UBC Theses and Dissertations
Tradition and innovation in Irish instrumental folk music Hillhouse, Andrew Neil
In the late twentieth century, many new melodies were composed in the genre of traditional Irish instrumental music. In the oral tradition of this music, these new tunes go through a selection process, ultimately decided on by a large, transnational, and loosely connected community of musicians, before entering the common-practice repertoire. This thesis examines a representative group of tunes that are being accepted into the commonpractice repertoire, and through analysis of motivic structure, harmony, mode and other elements, identifies the shifting boundaries of traditional music. Through an identification of these boundaries, observations can be made on the changing tastes of the people playing Irish music today. Chapter One both establishes the historical and contemporary context for the study of Irish traditional music, and reviews literature on the melodic analysis of Irish traditional music, particularly regarding the concept of "tune-families". Chapter Two offers an analysis of traditional tunes in the common-practice repertoire, in order to establish an analytical means for identifying traditional tune structure. Chapter Three is an analysis of five tunes that have entered the common-practice repertoire since 1980. This analysis utilizes the techniques introduced in Chapter Two, and discusses the idea of the melodic "hook", the memorable element that is necessary for a tune to become popular. Through structural analysis, observations are made on the boundaries of tradition and innovation.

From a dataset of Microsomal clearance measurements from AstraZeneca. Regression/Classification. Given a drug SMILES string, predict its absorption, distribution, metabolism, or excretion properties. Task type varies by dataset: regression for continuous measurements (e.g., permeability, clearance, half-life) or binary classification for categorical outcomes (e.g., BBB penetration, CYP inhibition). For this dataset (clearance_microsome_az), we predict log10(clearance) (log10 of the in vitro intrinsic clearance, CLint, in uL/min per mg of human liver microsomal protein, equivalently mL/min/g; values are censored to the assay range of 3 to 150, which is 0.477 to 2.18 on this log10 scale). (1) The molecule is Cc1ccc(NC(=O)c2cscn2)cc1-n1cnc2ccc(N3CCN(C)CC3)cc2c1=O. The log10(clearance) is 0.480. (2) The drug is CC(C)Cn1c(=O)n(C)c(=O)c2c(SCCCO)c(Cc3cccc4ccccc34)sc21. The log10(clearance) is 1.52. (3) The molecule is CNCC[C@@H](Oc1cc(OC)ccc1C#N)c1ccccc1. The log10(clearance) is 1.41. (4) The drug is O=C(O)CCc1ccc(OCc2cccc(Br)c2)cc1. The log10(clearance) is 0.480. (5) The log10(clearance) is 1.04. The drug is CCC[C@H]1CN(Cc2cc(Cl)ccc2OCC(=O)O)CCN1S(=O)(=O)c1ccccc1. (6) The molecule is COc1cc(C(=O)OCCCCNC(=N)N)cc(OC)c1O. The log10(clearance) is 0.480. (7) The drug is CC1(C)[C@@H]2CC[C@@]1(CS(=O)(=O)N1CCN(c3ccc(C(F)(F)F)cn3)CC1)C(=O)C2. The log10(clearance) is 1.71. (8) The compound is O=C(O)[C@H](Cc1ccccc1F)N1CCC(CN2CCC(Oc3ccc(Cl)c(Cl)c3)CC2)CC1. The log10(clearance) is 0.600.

Item Citations and Data